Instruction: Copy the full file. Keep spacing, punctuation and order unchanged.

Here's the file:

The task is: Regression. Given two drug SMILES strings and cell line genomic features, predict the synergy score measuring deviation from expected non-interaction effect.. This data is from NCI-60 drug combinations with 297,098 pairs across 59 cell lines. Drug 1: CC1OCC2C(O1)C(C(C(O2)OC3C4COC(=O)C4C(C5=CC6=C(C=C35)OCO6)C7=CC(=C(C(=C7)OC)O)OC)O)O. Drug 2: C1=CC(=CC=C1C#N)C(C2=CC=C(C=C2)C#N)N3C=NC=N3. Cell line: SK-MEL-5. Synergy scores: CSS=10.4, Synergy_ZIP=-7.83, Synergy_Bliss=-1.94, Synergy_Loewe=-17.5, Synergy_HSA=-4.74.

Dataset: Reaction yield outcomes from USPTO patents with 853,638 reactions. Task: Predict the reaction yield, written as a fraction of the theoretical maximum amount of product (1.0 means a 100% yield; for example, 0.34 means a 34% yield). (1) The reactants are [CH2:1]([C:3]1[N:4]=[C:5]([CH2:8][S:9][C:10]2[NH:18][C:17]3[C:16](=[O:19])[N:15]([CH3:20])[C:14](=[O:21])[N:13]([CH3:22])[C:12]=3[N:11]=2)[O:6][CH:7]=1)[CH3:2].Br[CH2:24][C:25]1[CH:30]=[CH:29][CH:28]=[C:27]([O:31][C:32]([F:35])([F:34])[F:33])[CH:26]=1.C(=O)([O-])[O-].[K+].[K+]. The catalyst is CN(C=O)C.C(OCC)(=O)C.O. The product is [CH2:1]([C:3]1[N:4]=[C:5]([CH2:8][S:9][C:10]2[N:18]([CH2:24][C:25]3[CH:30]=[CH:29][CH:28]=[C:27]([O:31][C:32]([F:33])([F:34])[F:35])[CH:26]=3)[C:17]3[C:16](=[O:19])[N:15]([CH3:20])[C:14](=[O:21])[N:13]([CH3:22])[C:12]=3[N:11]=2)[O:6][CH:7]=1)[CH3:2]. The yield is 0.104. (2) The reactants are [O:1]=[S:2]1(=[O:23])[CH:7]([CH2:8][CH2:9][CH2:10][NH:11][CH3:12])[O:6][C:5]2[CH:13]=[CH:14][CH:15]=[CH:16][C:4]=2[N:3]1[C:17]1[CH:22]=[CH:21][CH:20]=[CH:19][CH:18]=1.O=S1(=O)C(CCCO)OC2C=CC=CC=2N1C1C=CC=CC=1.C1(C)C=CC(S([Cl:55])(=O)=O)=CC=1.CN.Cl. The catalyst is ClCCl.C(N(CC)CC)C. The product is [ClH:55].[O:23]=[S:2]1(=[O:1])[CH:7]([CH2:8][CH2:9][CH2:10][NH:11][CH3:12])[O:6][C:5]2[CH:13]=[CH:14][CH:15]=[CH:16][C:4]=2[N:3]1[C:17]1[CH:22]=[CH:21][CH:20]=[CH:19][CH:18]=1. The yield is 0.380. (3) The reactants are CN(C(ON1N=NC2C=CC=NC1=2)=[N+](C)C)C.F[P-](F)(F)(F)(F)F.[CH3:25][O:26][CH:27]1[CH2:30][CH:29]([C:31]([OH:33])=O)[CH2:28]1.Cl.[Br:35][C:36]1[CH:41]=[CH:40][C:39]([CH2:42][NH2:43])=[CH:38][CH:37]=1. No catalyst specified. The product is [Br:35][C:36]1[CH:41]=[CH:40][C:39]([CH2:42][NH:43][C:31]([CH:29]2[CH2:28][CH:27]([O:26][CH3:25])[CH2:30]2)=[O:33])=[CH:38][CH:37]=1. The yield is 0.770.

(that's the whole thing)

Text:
The task is: Regression. Given two drug SMILES strings and cell line genomic features, predict the synergy score measuring deviation from expected non-interaction effect.. This data is from NCI-60 drug combinations with 297,098 pairs across 59 cell lines. Drug 1: CC1OCC2C(O1)C(C(C(O2)OC3C4COC(=O)C4C(C5=CC6=C(C=C35)OCO6)C7=CC(=C(C(=C7)OC)O)OC)O)O. Drug 2: C1=CC(=CC=C1C#N)C(C2=CC=C(C=C2)C#N)N3C=NC=N3. Cell line: SK-MEL-5. Synergy scores: CSS=10.4, Synergy_ZIP=-7.83, Synergy_Bliss=-1.94, Synergy_Loewe=-17.5, Synergy_HSA=-4.74.

Dataset: Reaction yield outcomes from USPTO patents with 853,638 reactions. Task: Predict the reaction yield, written as a fraction of the theoretical maximum amount of product (1.0 means a 100% yield; for example, 0.34 means a 34% yield). (1) The reactants are [CH2:1]([C:3]1[N:4]=[C:5]([CH2:8][S:9][C:10]2[NH:18][C:17]3[C:16](=[O:19])[N:15]([CH3:20])[C:14](=[O:21])[N:13]([CH3:22])[C:12]=3[N:11]=2)[O:6][CH:7]=1)[CH3:2].Br[CH2:24][C:25]1[CH:30]=[CH:29][CH:28]=[C:27]([O:31][C:32]([F:35])([F:34])[F:33])[CH:26]=1.C(=O)([O-])[O-].[K+].[K+]. The catalyst is CN(C=O)C.C(OCC)(=O)C.O. The product is [CH2:1]([C:3]1[N:4]=[C:5]([CH2:8][S:9][C:10]2[N:18]([CH2:24][C:25]3[CH:30]=[CH:29][CH:28]=[C:27]([O:31][C:32]([F:33])([F:34])[F:35])[CH:26]=3)[C:17]3[C:16](=[O:19])[N:15]([CH3:20])[C:14](=[O:21])[N:13]([CH3:22])[C:12]=3[N:11]=2)[O:6][CH:7]=1)[CH3:2]. The yield is 0.104. (2) The reactants are [O:1]=[S:2]1(=[O:23])[CH:7]([CH2:8][CH2:9][CH2:10][NH:11][CH3:12])[O:6][C:5]2[CH:13]=[CH:14][CH:15]=[CH:16][C:4]=2[N:3]1[C:17]1[CH:22]=[CH:21][CH:20]=[CH:19][CH:18]=1.O=S1(=O)C(CCCO)OC2C=CC=CC=2N1C1C=CC=CC=1.C1(C)C=CC(S([Cl:55])(=O)=O)=CC=1.CN.Cl. The catalyst is ClCCl.C(N(CC)CC)C. The product is [ClH:55].[O:23]=[S:2]1(=[O:1])[CH:7]([CH2:8][CH2:9][CH2:10][NH:11][CH3:12])[O:6][C:5]2[CH:13]=[CH:14][CH:15]=[CH:16][C:4]=2[N:3]1[C:17]1[CH:22]=[CH:21][CH:20]=[CH:19][CH:18]=1. The yield is 0.380. (3) The reactants are CN(C(ON1N=NC2C=CC=NC1=2)=[N+](C)C)C.F[P-](F)(F)(F)(F)F.[CH3:25][O:26][CH:27]1[CH2:30][CH:29]([C:31]([OH:33])=O)[CH2:28]1.Cl.[Br:35][C:36]1[CH:41]=[CH:40][C:39]([CH2:42][NH2:43])=[CH:38][CH:37]=1. No catalyst specified. The product is [Br:35][C:36]1[CH:41]=[CH:40][C:39]([CH2:42][NH:43][C:31]([CH:29]2[CH2:28][CH:27]([O:26][CH3:25])[CH2:30]2)=[O:33])=[CH:38][CH:37]=1. The yield is 0.770.